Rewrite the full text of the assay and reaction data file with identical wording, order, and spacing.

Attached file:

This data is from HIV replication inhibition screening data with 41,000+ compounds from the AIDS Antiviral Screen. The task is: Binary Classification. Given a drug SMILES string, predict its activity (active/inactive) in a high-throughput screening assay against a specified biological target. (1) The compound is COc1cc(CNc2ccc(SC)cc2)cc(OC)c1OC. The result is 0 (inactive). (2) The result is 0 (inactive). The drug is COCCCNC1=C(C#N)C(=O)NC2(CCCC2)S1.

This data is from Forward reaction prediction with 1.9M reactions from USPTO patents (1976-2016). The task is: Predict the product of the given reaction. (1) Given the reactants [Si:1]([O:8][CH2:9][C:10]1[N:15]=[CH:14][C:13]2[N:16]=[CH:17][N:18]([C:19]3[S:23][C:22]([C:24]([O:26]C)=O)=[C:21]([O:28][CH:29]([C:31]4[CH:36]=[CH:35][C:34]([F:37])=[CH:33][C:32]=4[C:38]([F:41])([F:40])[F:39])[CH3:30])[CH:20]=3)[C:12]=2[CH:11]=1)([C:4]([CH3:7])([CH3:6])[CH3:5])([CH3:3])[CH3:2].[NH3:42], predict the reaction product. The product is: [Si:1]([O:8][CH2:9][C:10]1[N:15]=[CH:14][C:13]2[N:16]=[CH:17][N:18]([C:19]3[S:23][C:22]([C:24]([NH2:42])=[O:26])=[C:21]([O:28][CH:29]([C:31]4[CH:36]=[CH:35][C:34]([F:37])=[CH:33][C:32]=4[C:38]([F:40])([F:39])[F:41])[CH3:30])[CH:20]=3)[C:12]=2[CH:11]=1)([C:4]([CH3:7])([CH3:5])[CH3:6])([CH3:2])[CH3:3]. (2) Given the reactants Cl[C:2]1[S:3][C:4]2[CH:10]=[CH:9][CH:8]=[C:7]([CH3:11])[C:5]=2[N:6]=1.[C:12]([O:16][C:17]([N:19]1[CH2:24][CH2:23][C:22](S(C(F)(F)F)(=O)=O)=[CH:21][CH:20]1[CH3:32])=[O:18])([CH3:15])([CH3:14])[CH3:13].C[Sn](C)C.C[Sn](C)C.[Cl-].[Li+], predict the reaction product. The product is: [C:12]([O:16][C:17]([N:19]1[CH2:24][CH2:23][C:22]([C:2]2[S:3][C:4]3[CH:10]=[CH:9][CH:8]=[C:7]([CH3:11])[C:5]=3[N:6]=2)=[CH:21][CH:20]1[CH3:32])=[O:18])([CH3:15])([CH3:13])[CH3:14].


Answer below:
This data is from HIV replication inhibition screening data with 41,000+ compounds from the AIDS Antiviral Screen. The task is: Binary Classification. Given a drug SMILES string, predict its activity (active/inactive) in a high-throughput screening assay against a specified biological target. (1) The compound is COc1cc(CNc2ccc(SC)cc2)cc(OC)c1OC. The result is 0 (inactive). (2) The result is 0 (inactive). The drug is COCCCNC1=C(C#N)C(=O)NC2(CCCC2)S1.

This data is from Forward reaction prediction with 1.9M reactions from USPTO patents (1976-2016). The task is: Predict the product of the given reaction. (1) Given the reactants [Si:1]([O:8][CH2:9][C:10]1[N:15]=[CH:14][C:13]2[N:16]=[CH:17][N:18]([C:19]3[S:23][C:22]([C:24]([O:26]C)=O)=[C:21]([O:28][CH:29]([C:31]4[CH:36]=[CH:35][C:34]([F:37])=[CH:33][C:32]=4[C:38]([F:41])([F:40])[F:39])[CH3:30])[CH:20]=3)[C:12]=2[CH:11]=1)([C:4]([CH3:7])([CH3:6])[CH3:5])([CH3:3])[CH3:2].[NH3:42], predict the reaction product. The product is: [Si:1]([O:8][CH2:9][C:10]1[N:15]=[CH:14][C:13]2[N:16]=[CH:17][N:18]([C:19]3[S:23][C:22]([C:24]([NH2:42])=[O:26])=[C:21]([O:28][CH:29]([C:31]4[CH:36]=[CH:35][C:34]([F:37])=[CH:33][C:32]=4[C:38]([F:40])([F:39])[F:41])[CH3:30])[CH:20]=3)[C:12]=2[CH:11]=1)([C:4]([CH3:7])([CH3:5])[CH3:6])([CH3:2])[CH3:3]. (2) Given the reactants Cl[C:2]1[S:3][C:4]2[CH:10]=[CH:9][CH:8]=[C:7]([CH3:11])[C:5]=2[N:6]=1.[C:12]([O:16][C:17]([N:19]1[CH2:24][CH2:23][C:22](S(C(F)(F)F)(=O)=O)=[CH:21][CH:20]1[CH3:32])=[O:18])([CH3:15])([CH3:14])[CH3:13].C[Sn](C)C.C[Sn](C)C.[Cl-].[Li+], predict the reaction product. The product is: [C:12]([O:16][C:17]([N:19]1[CH2:24][CH2:23][C:22]([C:2]2[S:3][C:4]3[CH:10]=[CH:9][CH:8]=[C:7]([CH3:11])[C:5]=3[N:6]=2)=[CH:21][CH:20]1[CH3:32])=[O:18])([CH3:15])([CH3:13])[CH3:14].